Data Science at the Command Line: Facing the Future with Time-Tested Tools

Data Science at the Command Line: Facing the Future with Time-Tested Tools

Language: English

Pages: 212

ISBN: 1491947853

Format: PDF / Kindle (mobi) / ePub

This hands-on guide demonstrates how the flexibility of the command line can help you become a more efficient and productive data scientist. You’ll learn how to combine small, yet powerful, command-line tools to quickly obtain, scrub, explore, and model your data.

To get you started—whether you’re on Windows, OS X, or Linux—author Jeroen Janssens introduces the Data Science Toolbox, an easy-to-install virtual environment packed with over 80 command-line tools.

Discover why the command line is an agile, scalable, and extensible technology. Even if you’re already comfortable processing data with, say, Python or R, you’ll greatly improve your data science workflow by also leveraging the power of the command line.

  • Obtain data from websites, APIs, databases, and spreadsheets
  • Perform scrub operations on plain text, CSV, HTML/XML, and JSON
  • Explore data, compute descriptive statistics, and create visualizations
  • Manage your data science workflow using Drake
  • Create reusable tools from one-liners and existing Python or R code
  • Parallelize and distribute data-intensive pipelines using GNU Parallel
  • Model data with dimensionality reduction, clustering, regression, and classification algorithms

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Not have to be a problem when the input data is finite, like a file. However, when the input data is a nonstop stream, such blocking command-line tools are useless. Luckily, Python and R can both process data in a streaming matter. You can apply a function on a line-per-line basis, for example. Examples 4-7 and 4-8 are two minimal examples that demonstrate how this works in Python and R, respectively. They com‐ pute the square of every integer that is piped to them. Example 4-7.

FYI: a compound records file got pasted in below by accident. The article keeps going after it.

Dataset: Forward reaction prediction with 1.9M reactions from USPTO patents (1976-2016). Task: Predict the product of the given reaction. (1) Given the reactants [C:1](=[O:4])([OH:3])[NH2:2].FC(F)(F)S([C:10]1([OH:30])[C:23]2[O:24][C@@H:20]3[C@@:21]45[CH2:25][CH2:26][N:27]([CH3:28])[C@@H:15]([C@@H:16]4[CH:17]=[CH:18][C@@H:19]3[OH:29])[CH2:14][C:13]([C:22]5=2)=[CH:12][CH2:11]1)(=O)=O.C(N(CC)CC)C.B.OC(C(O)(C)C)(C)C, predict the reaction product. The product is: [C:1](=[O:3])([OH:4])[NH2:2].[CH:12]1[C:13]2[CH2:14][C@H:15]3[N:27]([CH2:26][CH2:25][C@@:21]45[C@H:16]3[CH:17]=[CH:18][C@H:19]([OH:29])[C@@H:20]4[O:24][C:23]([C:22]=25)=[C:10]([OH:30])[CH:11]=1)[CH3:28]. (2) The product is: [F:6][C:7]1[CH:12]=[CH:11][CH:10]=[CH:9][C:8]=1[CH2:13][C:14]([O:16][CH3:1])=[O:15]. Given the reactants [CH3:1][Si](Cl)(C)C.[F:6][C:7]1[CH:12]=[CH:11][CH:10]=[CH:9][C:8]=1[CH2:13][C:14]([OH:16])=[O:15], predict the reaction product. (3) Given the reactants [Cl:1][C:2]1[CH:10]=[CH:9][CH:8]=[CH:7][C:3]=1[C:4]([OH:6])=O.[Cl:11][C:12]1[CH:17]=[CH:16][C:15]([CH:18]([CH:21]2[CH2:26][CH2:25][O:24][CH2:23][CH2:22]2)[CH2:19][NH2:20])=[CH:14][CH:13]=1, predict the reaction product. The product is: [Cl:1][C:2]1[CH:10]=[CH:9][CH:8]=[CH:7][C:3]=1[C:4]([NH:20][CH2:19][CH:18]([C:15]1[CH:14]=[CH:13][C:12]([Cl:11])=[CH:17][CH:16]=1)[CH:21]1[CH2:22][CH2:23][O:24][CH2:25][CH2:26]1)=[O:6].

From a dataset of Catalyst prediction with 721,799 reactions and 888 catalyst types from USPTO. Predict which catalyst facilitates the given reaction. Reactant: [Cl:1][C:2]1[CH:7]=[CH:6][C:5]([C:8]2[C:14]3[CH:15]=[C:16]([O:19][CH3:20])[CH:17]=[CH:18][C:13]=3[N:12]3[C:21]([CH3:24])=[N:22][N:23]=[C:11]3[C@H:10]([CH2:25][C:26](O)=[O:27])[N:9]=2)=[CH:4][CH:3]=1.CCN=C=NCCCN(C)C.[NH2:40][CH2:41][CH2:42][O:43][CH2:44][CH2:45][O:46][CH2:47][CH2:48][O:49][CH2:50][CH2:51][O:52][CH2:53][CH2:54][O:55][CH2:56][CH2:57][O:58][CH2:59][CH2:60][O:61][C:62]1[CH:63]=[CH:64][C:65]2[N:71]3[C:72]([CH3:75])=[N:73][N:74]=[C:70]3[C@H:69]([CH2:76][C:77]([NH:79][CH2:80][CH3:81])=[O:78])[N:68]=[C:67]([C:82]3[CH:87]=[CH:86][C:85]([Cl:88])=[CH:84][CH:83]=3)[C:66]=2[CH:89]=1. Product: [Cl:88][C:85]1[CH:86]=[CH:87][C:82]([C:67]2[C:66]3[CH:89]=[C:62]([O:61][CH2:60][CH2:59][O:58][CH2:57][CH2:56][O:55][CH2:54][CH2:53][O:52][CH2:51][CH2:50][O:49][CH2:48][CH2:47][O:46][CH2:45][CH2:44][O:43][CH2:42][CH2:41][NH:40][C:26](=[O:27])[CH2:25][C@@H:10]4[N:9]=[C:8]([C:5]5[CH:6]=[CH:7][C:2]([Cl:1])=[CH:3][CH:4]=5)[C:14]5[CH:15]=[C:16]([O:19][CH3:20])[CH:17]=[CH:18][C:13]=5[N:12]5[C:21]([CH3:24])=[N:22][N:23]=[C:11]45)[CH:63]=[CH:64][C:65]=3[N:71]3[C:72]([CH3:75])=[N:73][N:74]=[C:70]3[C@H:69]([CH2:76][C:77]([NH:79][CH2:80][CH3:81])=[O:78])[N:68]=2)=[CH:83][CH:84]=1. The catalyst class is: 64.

Philosophy, which makes several appearances throughout the book. Once you become familiar with the command line, and learn how to combine command-line tools, you will have developed an invaluable skill—and if you can create new tools, you’ll be a cut above. How to Read This Book In general, you’re advised to read this book in a linear fashion. Once a concept or command-line tool has been introduced, chances are that we employ it in a later xii | Preface chapter. For example, in Chapter 9,.

Species Note that this basic command assumes that the file is delimited by commas. Just as a reminder, if you intend to use this command often, you could define a function in your ~/.bashrc file called, say, names: names () { sed -e 's/,/\n/g;q'; } Which you can then use like this: $ < data/investments2.csv names company_permalink company_name company_category_list company_market company_country_code company_state_code company_region company_city investor_permalink Inspecting Data and Its.

• How to install it • How to obtain help • An example usage All command-line tools listed here are included in the Data Science Toolbox for Data Science at the Command Line. See Chapter 2 for instructions on how to set it up. The install commands assume that you’re running Ubuntu 14.04. Please note that citing open source software is not trivial, and that some information may be missing or incorrect. alias Define or display aliases. Alias is a Bash builtin. 165 $ help alias $ alias ll='ls.

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